Killer Dwyer faces two-year wait for appeal on key phone evidence

Move keeps gardai in limbo over legality of accessing data

Killer Graham Dwyer watched the court proceedings on RTE from his cell in the Midlands Prison

Shane Phelan and Ken Foy

Killer Graham Dwyer's bid to overturn his murder conviction will be delayed for up to two years after the Supreme Court referred key legal questions on the retention of communications data to a European court.

The referral will also delay the introduction of a new legislative regime for gardai to access such data.

Hundreds of investigations have been stifled since Dwyer secured a High Court declaration in 2018 that legislation used by gardai to access his phone data contravened EU law and the European Convention on Human Rights.

The data was crucial to proving he murdered childcare worker Elaine O'Hara.

Dwyer wants to rely on that ruling in a separate challenge to his conviction, where he intends to argue the data should not have been admitted in evidence at his trial.

A jail source told the Herald that Dwyer seemed "happy out" after learning of the decision.

Kilakee in the Dublin Mountains, where Elaine O’Hara’s remains were found in 2013

In a significant judgment delivered by Chief Justice Frank Clarke yesterday, the Supreme Court upheld the High Court ruling that the manner in which gardai accessed retained phone data did not meet EU standards due to a lack of independent oversight.


However, he also said he believed an Irish court making a finding that an Irish law was inconsistent with EU law had the power to decide any such invalidity was not retrospective.

This means such a decision would only apply from the date of the decision, ruling out the prospect of Dwyer being able to rely on it as a ground of appeal.

But the court will not finalise its ruling until three key questions have been considered by the Court of Justice for the European Union (CJEU).

It is understood that Dwyer watched proceedings, which were screened live on RTE, from his cell in the Midlands Prison.

"There was no major excitement out of him - he does not really interact with many staff or other inmates," a jail insider told the Herald.

"But it was fairly clear that he was happy out with the result as he looked content and was smiling a lot," the source added.

While the average waiting time for a referral to be processed is around 15 months, lawyers say it can take between 12 months and two years.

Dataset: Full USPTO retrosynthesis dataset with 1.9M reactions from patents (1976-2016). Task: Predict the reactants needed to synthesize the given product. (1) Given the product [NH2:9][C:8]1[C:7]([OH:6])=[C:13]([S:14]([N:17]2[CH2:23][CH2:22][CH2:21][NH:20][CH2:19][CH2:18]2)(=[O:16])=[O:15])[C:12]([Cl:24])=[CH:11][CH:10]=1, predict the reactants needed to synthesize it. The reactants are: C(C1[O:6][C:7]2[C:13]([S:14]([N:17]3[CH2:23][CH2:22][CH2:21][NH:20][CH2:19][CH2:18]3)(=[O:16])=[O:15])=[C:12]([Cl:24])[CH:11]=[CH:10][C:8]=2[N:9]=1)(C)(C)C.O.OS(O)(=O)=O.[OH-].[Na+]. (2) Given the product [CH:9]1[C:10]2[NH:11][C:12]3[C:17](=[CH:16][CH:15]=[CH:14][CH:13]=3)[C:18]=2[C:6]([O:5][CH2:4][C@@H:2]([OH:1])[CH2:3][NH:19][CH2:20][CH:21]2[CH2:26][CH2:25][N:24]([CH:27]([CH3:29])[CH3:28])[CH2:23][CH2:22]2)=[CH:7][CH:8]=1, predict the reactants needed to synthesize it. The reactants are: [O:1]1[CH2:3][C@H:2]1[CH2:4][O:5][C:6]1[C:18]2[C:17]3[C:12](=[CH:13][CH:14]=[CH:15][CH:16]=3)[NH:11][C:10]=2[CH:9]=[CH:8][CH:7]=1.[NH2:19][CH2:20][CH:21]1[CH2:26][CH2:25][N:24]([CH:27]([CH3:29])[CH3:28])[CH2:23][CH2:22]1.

Dwyer (47) was jailed for life in 2015 for the murder of Ms O'Hara (36), who was last known to be alive on August 22, 2012. Her remains were discovered at Killakee in the Dublin Mountains 13 months after her disappearance.

In a statement, Justice Minister Charlie Flanagan said it was clear the current legal framework needed to be modernised.

He said drafting of legislation to replace the legislation at issue, the 2011 Communications Act, was "well advanced", but now needed to take account of the CJEU referral.

In the absence of new legislation, gardai have no other means for lawfully accessing communications data.

Yesterday's decision came after the State appealed the 2018 High Court ruling. The key issue highlighted by the High Court was a provision which allowed gardai of chief superintendent rank and above to request user data from providers.

Mr Justice Tony O'Connor found the data retention regime was general and indiscriminate, with no prior review by a court or an independent body and no adequate legislative guarantees against abuse of such data.

In its ruling, the Supreme Court found there must be independent prior permission given for such access.

"I express the view that the Irish access regime does not meet that standard, not least because of the fact that, albeit access permission is granted by a separate unit within the force, such permission is nonetheless granted from within An Garda Siochana so that there is insufficient independent review in advance of the need for access," Mr Justice Clarke said.

He said the Supreme Court was obliged under EU treaties and case law to make a referral to the CJEU on an issue of EU law unless there was already a "clear" answer to the issue.

Sources in the prison where Dwyer is serving his life sentence said the architect had consistently predicted to other inmates that his case would ultimately be decided in Europe.